Since launching in late 2014, IOM X has reached close to 200 million people with entertaining and educational content to encourage safe migration and public action against exploitation and human trafficking. But where does a campaign like this come from?
In the case of IOM X, you have to go back to another USAID-funded project, the former MTV EXIT campaign (2006-2014 in Asia). At its peak, MTV EXIT was the world’s largest behaviour change campaign in the fight against human trafficking, applying a Communication for Development (C4D) approach to help change the way young people made migration decisions. When the campaign ended in 2014, IOM and USAID used the best practices acquired over MTV EXIT’s eight-year run to design IOM X.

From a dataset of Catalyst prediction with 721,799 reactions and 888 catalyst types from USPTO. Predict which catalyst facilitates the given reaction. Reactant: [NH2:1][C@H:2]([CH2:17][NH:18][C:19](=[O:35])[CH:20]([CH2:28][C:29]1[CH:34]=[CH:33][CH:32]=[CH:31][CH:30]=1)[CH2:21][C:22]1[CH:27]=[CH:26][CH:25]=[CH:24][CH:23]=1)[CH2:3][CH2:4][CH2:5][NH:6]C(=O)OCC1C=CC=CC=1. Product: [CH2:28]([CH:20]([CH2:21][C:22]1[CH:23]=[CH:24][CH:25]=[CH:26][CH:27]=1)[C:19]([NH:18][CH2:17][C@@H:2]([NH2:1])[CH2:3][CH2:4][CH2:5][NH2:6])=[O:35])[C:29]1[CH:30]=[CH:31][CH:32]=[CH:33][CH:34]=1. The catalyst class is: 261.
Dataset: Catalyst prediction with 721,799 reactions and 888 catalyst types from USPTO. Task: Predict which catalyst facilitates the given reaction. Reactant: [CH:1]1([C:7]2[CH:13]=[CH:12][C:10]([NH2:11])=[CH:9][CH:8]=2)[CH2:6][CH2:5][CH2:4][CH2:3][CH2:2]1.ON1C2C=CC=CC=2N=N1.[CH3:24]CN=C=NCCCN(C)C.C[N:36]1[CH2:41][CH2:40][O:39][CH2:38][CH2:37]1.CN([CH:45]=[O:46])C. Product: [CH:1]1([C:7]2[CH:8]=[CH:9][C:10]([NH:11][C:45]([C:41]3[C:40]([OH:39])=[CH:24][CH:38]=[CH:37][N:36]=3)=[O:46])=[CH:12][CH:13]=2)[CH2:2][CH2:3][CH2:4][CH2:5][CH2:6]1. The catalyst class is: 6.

While its roots are based around the MTV EXIT model, IOM X is in every sense the “new generation”. Access to technology is increasing rapidly, and IOM X has to stay a step ahead of its target audience:
“As soon as they have the capacity to invest in a mobile device, that’s what people are investing in. Even if they’re not already there that’s where they want to be and so that’s where we need to be prepared to communicate with them and to engage with them,” said Tara Dermott, IOM X Program Leader.
Hear more about the origins of IOM X, its focus on technology and innovation, why it takes a sector-specific approach to counter-trafficking, and much more in the latest Terms of Reference podcast, hosted by Stephen Ladek.